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Health law and policy: a survival guide, to medicolegal issues for practitioners
  1. LEO UZYCH

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    Health law and policy: a survival guide, to medicolegal issues for practitioners bryan a liang. (Pp 309; £27.50). 2000. Woburn, MA, USA: Butterworth- Heinemann. ISBN: 0-7506-7107-6.

    The structure and functioning of the United States healthcare system is perceived by many as being analogous to an inscrutable labyrinth. Moreover, the medicolegal terrain in which physicians practice in the United States is extraordinarily litigious. Liang's remarkably well researched, and excellently written, bookHealth law and policy provides healthcare practitioners with a lucid, detailed road map to avert legal catastrophes in the mine ridden, United States medicolegal landscape.

    Although Liang's book is a superb compendium specifically of United States medicolegal issues and principles, it is noteworthy that the legal systems of the United States and United Kingdom are rooted, similarly, in the soil of judge made, “common” law. As such, Liang's expert examination of the amply developed body of United States medicolegal case precedents, spawned by the highly active legal system in America, may be of considerable instructive value to healthcare practitioners in the United Kingdom desiring to avoid entanglement in legal traps.

    Liang has a triad of doctorate degrees (in medicine, public policy, and law); and earns a living as a professor at an American law school. By virtue of his unusually wide ranging formal educational background, Liang is able to closely, and very competently, probe and dissect multitudinous, timely issues residing at the interface of law and medicine. The book is configured into four parts, encompassing 16 chapters. An often and effectually used mantra of Liang is to identify a medicolegal concept; and then provide an illustrative case, based on a real life case, followed by a pithy legal discussion of the case illustration. Generally, the numerous cases and accompanying legal discussions brightly illumine the adjoining textual material.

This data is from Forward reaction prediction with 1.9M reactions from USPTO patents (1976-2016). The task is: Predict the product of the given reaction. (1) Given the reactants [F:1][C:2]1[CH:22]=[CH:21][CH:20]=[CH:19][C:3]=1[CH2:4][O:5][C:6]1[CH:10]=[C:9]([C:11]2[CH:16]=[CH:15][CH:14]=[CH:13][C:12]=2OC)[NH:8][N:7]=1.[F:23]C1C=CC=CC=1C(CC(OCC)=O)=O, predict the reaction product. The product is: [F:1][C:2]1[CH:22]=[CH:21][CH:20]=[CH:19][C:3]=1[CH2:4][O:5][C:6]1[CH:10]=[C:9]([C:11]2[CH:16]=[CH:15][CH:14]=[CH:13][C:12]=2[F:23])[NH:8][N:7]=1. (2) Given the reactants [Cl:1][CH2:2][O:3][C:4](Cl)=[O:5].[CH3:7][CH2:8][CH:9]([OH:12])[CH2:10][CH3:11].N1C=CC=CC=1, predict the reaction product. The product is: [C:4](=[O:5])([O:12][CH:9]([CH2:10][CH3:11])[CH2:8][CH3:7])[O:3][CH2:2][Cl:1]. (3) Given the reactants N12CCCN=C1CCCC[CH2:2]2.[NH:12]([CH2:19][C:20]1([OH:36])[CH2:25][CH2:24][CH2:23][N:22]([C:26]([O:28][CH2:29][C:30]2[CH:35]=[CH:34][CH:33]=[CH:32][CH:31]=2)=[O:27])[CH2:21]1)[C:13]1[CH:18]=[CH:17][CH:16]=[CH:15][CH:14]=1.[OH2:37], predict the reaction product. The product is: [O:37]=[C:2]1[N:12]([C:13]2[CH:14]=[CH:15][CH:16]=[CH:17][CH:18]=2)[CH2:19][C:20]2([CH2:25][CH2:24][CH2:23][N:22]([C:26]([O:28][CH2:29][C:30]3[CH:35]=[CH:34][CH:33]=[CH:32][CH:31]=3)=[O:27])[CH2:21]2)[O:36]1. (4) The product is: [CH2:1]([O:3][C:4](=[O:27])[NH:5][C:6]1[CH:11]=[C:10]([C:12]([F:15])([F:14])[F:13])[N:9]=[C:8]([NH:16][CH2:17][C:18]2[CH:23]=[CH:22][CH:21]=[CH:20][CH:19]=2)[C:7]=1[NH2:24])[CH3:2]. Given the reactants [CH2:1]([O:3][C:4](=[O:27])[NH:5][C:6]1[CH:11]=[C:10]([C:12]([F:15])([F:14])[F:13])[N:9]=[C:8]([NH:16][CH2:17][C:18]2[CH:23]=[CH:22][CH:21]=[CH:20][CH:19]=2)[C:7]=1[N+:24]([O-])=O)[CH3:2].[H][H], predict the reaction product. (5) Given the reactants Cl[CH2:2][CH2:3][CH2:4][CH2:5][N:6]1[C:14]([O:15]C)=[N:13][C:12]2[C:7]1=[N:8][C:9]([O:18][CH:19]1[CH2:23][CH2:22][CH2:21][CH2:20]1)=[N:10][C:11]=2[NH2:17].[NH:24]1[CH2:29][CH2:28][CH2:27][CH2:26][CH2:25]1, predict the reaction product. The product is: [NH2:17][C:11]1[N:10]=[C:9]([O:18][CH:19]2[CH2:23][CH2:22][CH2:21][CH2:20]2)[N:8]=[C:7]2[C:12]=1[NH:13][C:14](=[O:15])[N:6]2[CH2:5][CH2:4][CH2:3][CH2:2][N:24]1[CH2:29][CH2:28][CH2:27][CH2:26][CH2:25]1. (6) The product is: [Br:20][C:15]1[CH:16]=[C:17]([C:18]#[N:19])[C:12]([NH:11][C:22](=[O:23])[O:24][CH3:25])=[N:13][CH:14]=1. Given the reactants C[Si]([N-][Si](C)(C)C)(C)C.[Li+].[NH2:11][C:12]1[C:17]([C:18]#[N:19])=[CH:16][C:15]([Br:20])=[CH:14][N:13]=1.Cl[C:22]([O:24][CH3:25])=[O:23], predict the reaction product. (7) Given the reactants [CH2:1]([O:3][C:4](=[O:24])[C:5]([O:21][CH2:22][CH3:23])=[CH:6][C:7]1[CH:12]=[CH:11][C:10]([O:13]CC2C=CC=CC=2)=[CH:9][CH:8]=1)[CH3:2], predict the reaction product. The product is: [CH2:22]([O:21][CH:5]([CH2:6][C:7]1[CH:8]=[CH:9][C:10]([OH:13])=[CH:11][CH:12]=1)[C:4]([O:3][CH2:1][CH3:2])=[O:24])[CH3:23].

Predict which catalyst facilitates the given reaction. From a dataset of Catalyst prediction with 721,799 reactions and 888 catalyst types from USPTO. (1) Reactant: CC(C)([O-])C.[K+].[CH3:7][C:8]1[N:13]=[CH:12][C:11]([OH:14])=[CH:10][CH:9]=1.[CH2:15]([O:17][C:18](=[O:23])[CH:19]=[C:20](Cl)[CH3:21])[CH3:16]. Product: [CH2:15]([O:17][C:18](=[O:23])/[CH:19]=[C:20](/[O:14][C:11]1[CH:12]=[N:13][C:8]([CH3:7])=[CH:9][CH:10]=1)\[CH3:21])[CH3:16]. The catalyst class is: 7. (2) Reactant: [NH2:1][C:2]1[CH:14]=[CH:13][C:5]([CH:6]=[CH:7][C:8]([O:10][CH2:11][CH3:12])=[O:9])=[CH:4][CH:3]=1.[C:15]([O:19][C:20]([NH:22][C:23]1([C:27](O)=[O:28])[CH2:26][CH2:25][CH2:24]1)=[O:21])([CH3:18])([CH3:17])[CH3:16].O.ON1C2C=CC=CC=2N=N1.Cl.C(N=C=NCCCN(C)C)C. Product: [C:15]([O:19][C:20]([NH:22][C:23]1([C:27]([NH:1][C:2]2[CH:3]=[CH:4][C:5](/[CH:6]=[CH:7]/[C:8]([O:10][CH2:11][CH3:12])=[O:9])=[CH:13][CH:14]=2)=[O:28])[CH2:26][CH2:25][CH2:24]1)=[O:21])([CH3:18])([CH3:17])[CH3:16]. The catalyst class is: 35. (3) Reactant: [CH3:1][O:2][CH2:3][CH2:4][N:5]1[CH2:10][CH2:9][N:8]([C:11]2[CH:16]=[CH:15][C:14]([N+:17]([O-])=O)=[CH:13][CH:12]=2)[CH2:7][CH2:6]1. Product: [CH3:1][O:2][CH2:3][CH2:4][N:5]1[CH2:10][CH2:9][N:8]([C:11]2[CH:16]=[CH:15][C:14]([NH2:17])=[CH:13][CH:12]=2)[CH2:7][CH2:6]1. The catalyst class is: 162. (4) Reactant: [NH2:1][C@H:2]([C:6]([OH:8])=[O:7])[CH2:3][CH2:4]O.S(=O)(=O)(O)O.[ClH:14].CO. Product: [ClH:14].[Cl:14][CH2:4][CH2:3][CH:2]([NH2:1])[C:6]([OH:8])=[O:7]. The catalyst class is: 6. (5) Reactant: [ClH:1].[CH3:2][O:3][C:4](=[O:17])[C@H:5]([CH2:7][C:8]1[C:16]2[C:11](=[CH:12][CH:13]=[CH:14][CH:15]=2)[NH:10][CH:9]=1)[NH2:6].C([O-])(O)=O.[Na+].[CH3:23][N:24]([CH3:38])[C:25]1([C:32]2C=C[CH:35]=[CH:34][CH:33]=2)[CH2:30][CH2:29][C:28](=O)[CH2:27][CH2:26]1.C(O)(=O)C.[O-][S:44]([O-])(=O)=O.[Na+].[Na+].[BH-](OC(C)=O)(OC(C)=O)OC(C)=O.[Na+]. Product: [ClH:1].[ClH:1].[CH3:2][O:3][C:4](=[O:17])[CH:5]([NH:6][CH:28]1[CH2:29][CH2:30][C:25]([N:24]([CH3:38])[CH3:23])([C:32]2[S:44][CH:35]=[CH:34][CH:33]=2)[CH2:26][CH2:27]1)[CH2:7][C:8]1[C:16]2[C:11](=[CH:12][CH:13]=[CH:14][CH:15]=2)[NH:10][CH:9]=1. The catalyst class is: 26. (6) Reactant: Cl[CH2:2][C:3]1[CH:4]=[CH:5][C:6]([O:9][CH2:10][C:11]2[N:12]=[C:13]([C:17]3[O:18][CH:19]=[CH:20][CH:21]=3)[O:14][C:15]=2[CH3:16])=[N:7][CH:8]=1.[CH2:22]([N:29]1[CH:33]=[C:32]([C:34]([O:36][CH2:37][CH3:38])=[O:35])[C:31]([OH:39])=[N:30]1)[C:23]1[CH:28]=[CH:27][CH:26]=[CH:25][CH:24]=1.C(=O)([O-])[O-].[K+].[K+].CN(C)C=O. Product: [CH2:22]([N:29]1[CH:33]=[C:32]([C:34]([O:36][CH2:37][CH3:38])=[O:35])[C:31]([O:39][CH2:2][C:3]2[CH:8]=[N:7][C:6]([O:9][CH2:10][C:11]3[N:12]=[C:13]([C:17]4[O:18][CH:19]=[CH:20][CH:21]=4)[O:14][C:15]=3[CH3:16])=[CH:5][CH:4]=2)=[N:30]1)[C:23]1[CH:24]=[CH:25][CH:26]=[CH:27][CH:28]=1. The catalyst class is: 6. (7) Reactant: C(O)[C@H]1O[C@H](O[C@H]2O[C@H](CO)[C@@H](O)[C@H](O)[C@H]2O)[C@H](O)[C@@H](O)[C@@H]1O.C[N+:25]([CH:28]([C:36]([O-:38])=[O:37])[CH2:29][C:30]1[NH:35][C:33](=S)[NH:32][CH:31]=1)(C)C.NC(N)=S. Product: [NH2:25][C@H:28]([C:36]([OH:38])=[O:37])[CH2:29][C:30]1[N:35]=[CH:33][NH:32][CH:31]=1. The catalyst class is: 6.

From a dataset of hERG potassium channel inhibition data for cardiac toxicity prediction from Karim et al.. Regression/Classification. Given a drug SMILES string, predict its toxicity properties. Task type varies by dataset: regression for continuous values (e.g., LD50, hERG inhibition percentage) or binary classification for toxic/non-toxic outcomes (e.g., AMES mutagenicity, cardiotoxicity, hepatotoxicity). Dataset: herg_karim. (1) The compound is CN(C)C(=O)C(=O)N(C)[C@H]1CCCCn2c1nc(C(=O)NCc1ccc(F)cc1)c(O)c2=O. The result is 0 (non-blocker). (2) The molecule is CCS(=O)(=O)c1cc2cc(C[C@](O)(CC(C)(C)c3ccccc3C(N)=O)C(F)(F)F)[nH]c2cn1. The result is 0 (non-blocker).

In part I of the book, Liang focuses readers' attention on traditional areas of concern in the realm of law and medicine, including such topics as informed consent and confidentiality. In part II, Liang works assiduously to sketch the contours of the healthcare insurance structure in the United States. Modern delivery considerations—for example, physician licensure, fraud issues, and antitrust law—comprise the subject of a third part. In a concluding part, on end of life considerations, Liang studiously elucidates advance directives and definitions of death, and attendant legal and policy issues.

    In the preface, Liang states that the book is aimed at people interested in learning about the United States health enterprise. In this task, he is, indeed, quite successful. A distinguishing feature of the book, which finely tailors it to fit readers educated in fields outside the law, is that the author uses language understandable to non-lawyers. At the same time, Liang supplies copious quantities of medicolegal references. The book, as tailored, thus fits legal scholars as well.

    It is important for readers to understand that the book is not a substitute for competent legal counsel. The book can capably assist the non-lawyer in recognising potential legal problems; but it is not a source enabling the non-lawyer to fully flesh out legal issues in exacting manner, without the assistance of qualified counsel. Finally, although the book is presently up to date, a relevant, salient reality is that the medicolegal world explained so succinctly and carefully by Liang is changing rapidly, thus mitigating the book's future, practical value to readers.

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